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The Sunflower Hill Chronicles, Part 1: Promise of Spring

By Birgitta Jansen

March 5, 2022

It was my first Sunflower Hill hike since last fall. The noon-time sun shone brightly in a cerulean sky, cumulus clouds already building up over mountain ridges. This was a day too beautiful to resist. The outdoors was calling. Tasks that should be tended to were left behind and forgotten.

Going up Campground Trail I quickly discovered, not unexpectedly, that there was still a considerable snowpack although much melting has already gone on. Slush, ice, crunchy sparkling snow, and conditions I have no names for were all there. It was impossible to look around while walking. These varying conditions demanded respect. Eyes needed to focus on each step without fail. Even then, there were surprises like sinking down a foot or so, as soft spots in snow were plentiful.

Snow has melted from around the base of the trunks of two Ponderosa pines, though it remains on the ground
The melting pattern around the bottom of tree trunks, in this case two Ponderosa pines. Photo credit: Birgitta Jansen

Already the ground was bare on the steeper hillsides and around the bottom of tree trunks. In various places the rich scent of moist earth permeated the air. The temperature was right around freezing but warmer where Sunflower Hill was exposed to the sun. And there’s no question that much of Sunflower Hill gets sun.

There was plenty of ungulate evidence, myriad trails through the snow made by many hooves. I encountered numerous piles of fresh elk scat.

Then I spotted two Gray-crowned rosy finches working the bare patches of the hillside along the old road. I learned the name from two birders passing by. Except for one fussy squirrel and two ravens calling out to each other as they flew over, the woods were silent. There was no wind, and the air was still. There seemed to be patience in that silence. It felt as if I was traversing a landscape-in-waiting; waiting for the promise of spring to unfold into an annual celebration of life. Viriditas: the greening of the land, the life force.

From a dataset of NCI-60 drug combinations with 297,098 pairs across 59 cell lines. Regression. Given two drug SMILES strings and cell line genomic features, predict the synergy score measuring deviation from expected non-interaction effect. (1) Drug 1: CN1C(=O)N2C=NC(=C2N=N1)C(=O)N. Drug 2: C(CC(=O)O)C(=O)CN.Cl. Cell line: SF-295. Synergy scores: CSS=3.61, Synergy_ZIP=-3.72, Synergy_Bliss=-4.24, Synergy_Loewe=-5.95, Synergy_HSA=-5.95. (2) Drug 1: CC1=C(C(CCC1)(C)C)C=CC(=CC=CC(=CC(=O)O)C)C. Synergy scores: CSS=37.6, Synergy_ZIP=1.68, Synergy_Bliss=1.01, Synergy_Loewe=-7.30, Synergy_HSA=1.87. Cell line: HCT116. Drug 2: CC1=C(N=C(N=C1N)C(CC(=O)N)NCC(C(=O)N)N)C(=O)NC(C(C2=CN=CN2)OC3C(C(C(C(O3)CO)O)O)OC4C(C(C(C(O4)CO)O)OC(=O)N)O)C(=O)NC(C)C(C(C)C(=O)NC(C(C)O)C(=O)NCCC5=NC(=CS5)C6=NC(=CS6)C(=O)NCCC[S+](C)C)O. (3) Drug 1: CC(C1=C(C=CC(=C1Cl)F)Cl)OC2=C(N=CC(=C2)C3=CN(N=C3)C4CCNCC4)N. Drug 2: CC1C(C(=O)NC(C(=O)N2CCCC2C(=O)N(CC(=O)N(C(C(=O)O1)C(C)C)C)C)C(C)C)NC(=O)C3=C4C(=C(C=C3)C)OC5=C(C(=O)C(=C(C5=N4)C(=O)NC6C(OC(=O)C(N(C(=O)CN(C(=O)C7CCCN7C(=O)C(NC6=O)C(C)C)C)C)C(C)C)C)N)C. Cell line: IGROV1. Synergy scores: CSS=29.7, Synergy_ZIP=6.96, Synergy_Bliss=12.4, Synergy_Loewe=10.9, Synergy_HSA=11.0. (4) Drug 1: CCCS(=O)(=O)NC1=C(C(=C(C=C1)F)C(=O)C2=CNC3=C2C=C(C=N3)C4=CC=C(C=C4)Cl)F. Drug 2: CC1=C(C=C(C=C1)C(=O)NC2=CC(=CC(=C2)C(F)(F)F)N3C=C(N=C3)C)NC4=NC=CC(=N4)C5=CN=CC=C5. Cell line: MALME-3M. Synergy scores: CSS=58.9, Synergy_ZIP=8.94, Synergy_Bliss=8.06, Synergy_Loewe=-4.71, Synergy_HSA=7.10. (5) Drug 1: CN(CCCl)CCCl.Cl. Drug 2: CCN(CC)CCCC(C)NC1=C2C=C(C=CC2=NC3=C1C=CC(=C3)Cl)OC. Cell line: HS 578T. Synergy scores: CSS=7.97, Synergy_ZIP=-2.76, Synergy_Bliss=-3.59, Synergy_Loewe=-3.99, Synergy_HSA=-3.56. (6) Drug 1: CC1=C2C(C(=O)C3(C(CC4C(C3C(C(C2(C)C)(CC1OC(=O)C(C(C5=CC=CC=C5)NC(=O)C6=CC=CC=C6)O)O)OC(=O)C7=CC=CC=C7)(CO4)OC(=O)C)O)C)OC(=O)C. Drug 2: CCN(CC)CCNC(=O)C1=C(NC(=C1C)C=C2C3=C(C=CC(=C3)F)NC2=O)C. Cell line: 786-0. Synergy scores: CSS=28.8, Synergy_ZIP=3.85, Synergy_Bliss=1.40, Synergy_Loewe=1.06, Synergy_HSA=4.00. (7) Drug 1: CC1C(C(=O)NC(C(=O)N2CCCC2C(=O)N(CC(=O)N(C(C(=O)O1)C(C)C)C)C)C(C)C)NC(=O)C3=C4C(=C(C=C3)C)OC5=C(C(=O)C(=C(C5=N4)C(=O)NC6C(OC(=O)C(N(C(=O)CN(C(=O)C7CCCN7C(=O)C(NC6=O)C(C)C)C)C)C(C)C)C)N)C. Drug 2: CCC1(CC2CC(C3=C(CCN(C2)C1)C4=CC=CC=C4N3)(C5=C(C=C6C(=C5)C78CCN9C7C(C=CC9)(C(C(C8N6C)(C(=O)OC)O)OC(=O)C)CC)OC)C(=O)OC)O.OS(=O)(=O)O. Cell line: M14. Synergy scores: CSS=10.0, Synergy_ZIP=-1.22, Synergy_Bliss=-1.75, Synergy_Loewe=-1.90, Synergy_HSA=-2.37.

When I was nearing the crest of the hill, the Rockies came into view. Breathtaking. Rugged peaks and ridges, still covered in sparkling white snow, were lit up by the sun and shining in their fullest glory against the deep blue sky. A thick layer of cloud hung below the skyline as if to frame the sight and let it be the sole focus of awareness.

Then, as I was on the Sunflower Hill trail making my way to Duck Pond Trail, I spotted a tall shrub with little white dots along some of the upper twigs glistening in bright sunlight. “What could that be?” I wondered. I could not resist and plowed my way through the snow to see what those mysterious white dots could be. I had a hunch but thought it might be too early. But it wasn’t too early for these earliest messengers of spring: pussy willows.

Pussy willows emerge on red-barked twigs in a close-up shot
The pussy willow (Salix discolor) is native to North America. Photo credit: Birgitta Jansen

It is a thrill to see these little silver-grey fuzz balls. The fuzz provides the insulation for the willow trees’ flower buds as they survive cold temperatures during the last remnants of winter. “Flowers?” you ask. Yes, you’re looking at them.

Those silver-grey balls of fuzz are the early stage of the development of the willow tree’s flowers, called catkins. When sun warms the buds, the flowers open fully and start releasing their pollen.

The flowers don’t look like we expect flowers to look; they don’t have petals and aren’t colorful, but they do have pollen—and plenty of it, as it turns out. Pollen needs to be produced in prodigious amounts because it is distributed by wind, which is at best a hit-and-miss process.

Willows are dioecious, meaning there are male plants and female plants. The first pussy willows that we see in the spring are the male flowering buds. The female plants flower too, but develop a little later and the flowers look different.

I could only smile as I continued on my way. Now I can be assured that Sunflower Hill lies in waiting to become true to its name not too long from now…


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